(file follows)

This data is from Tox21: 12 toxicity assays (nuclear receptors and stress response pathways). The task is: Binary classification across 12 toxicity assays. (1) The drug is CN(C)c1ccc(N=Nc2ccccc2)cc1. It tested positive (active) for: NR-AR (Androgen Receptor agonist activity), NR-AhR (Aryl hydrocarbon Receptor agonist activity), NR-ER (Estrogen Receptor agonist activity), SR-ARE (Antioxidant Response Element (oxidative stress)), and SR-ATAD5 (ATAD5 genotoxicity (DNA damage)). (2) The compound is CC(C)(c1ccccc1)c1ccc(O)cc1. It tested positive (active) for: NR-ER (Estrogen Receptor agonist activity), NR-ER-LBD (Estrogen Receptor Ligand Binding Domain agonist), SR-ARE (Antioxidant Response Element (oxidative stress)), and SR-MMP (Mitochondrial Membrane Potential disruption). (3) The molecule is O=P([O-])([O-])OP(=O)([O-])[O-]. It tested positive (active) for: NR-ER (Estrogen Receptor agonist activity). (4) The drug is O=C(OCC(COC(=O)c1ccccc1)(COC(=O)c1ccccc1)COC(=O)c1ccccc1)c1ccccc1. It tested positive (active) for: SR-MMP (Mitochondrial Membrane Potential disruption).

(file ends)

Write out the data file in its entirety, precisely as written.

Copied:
This data is from Tox21: 12 toxicity assays (nuclear receptors and stress response pathways). The task is: Binary classification across 12 toxicity assays. (1) The drug is CN(C)c1ccc(N=Nc2ccccc2)cc1. It tested positive (active) for: NR-AR (Androgen Receptor agonist activity), NR-AhR (Aryl hydrocarbon Receptor agonist activity), NR-ER (Estrogen Receptor agonist activity), SR-ARE (Antioxidant Response Element (oxidative stress)), and SR-ATAD5 (ATAD5 genotoxicity (DNA damage)). (2) The compound is CC(C)(c1ccccc1)c1ccc(O)cc1. It tested positive (active) for: NR-ER (Estrogen Receptor agonist activity), NR-ER-LBD (Estrogen Receptor Ligand Binding Domain agonist), SR-ARE (Antioxidant Response Element (oxidative stress)), and SR-MMP (Mitochondrial Membrane Potential disruption). (3) The molecule is O=P([O-])([O-])OP(=O)([O-])[O-]. It tested positive (active) for: NR-ER (Estrogen Receptor agonist activity). (4) The drug is O=C(OCC(COC(=O)c1ccccc1)(COC(=O)c1ccccc1)COC(=O)c1ccccc1)c1ccccc1. It tested positive (active) for: SR-MMP (Mitochondrial Membrane Potential disruption).